But shops can legally continue to sell their stocks of these potentially hazardous products.

The time it takes for all products carrying the banned chemicals to disappear from the shelves depends on the chemical being regulated. But authorities cannot always control the new regulations, says Larsen.

And there are no systematic controls to ensure that the products of concern are recalled.

“The stores are obligated to keep an eye on which substances are banned. If we discover banned products in the stores, the EPA’s chemical inspection asks the stores to remove the goods—but it only happens if consumers report a suspected substance or when it's checked,” says Larsen.

In rare cases authorities can ask to recall cosmetic products at the time that they are banned if they are assessed to be an acute risk. But it hasn’t happened yet in Denmark, says Larsen.

Read More: Endocrine disrupters in food and clothing replaced by equally dangerous chemicals

Consumers should be sceptical

It is also up to consumers to stay up to date with the research and to thoroughly read product descriptions when they buy a new face cream, cleaning product, or paint.

Although it can be difficult for consumers to know which substances have been evaluated as EDCs.

“At the moment, there’s many different lists of suspect substances out there, and it’s very difficult to have the full overview as a consumer,” says Marie Louise Holmer from the Danish EPA.

Holmer recommends that people look for the EU Eco label, which is the official EU mark that certifies a product as avoiding certain hazardous chemicals.

Read more: Chemical cocktails in foods increase cancer risk

Consumer Council: “It’s not good enough”

Facts

Disturbed hormones

This article is part of series on endocrine disrupting chemicals (EDCs).

These are chemicals that can have harmful impacts on the body’s endocrine, or hormone, system.

Follow us over the coming weeks where we bring you the latest knowledge in the field, cover scientific disagreements, and establish why it is so difficult to avoid EDCs.

Read more articles in this series on the theme homepage.

The gap between a product being banned and disappearing from the shop shelves is far from satisfactory, according to the The Danish Consumer Council, THINK Chemicals.

“We don’t think that there’s enough consumer protection when banned products are available to buy a long time after it has been highlighted as problematic. The products should be recalled much sooner,” says Stine Müller, project manager at THINK Chemicals.

The process is skewed too much in the manufacturer’s favour, says Müller.

“The evaluation of substances takes far to long, which means that the manufacturers have had a long time to react to the knowledge that the chemicals are problematic. When they’re finally banned it again takes many years before they’re removed from stores. That’s not good enough,” she says.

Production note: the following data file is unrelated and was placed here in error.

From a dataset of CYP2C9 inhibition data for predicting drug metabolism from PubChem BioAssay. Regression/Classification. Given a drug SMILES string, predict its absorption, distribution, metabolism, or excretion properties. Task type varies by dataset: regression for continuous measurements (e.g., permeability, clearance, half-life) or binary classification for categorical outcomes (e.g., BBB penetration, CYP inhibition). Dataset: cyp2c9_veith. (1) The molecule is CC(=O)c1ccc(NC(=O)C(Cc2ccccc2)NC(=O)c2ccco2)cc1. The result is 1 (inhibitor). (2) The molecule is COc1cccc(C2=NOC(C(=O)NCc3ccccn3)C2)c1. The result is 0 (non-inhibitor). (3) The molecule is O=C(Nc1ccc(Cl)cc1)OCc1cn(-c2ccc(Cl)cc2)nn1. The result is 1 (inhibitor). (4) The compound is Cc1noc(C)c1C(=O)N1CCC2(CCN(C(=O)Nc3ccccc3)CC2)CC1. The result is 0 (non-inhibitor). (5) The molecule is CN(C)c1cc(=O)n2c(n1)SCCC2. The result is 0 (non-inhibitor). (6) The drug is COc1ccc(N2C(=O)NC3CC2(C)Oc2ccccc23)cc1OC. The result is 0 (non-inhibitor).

Even though the effects of EDCs do not appear instantaneously, they are still dangerous in the long run, after long exposure, says Hass.

“With salmonella, symptoms appear at the same time, these types of hormone effects could first show themselves 20 years later. But this doesn’t make the consequences less dangerous,” she says.

Explore the interactive graphic to see how the EU evaluates hazardous substances (Graphic: Mette Friis Mikkelsen / ScienceNordic)

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Read the full article in Danish on Videnskab.dk

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Translated by
Catherine Jex
How the EU regulates banned chemicals in cosmetics

After a chemical is banned there is an implementation period, which can vary from six months to many years.

During the implementation period, stores are legally allowed to continue to sell products that contain banned substances.

In rare cases, national authorities can demand that cosmetic products are recalled instantly if they create an acute health risk.

It is the distributor's responsibility to keep an eye on which substances are banned and to avoid selling them.

Source: The Danish EPA

How the EU regulates banned industrial chemicals

Potentially hazardous industrial chemicals, such as paints and plastics, are placed on a list of substances that are subject to approval.

This list includes a “sunset” date, which indicates when manufacturers should halt production of goods containing these chemicals.

Manufacturers are obligated to stay up to date with the list and to stop using these substances unless they can show that they are harmless.

Distributors should phase out the potentially harmful products until they have no further stocks of the product. This can take many years.

Source: The Danish EPA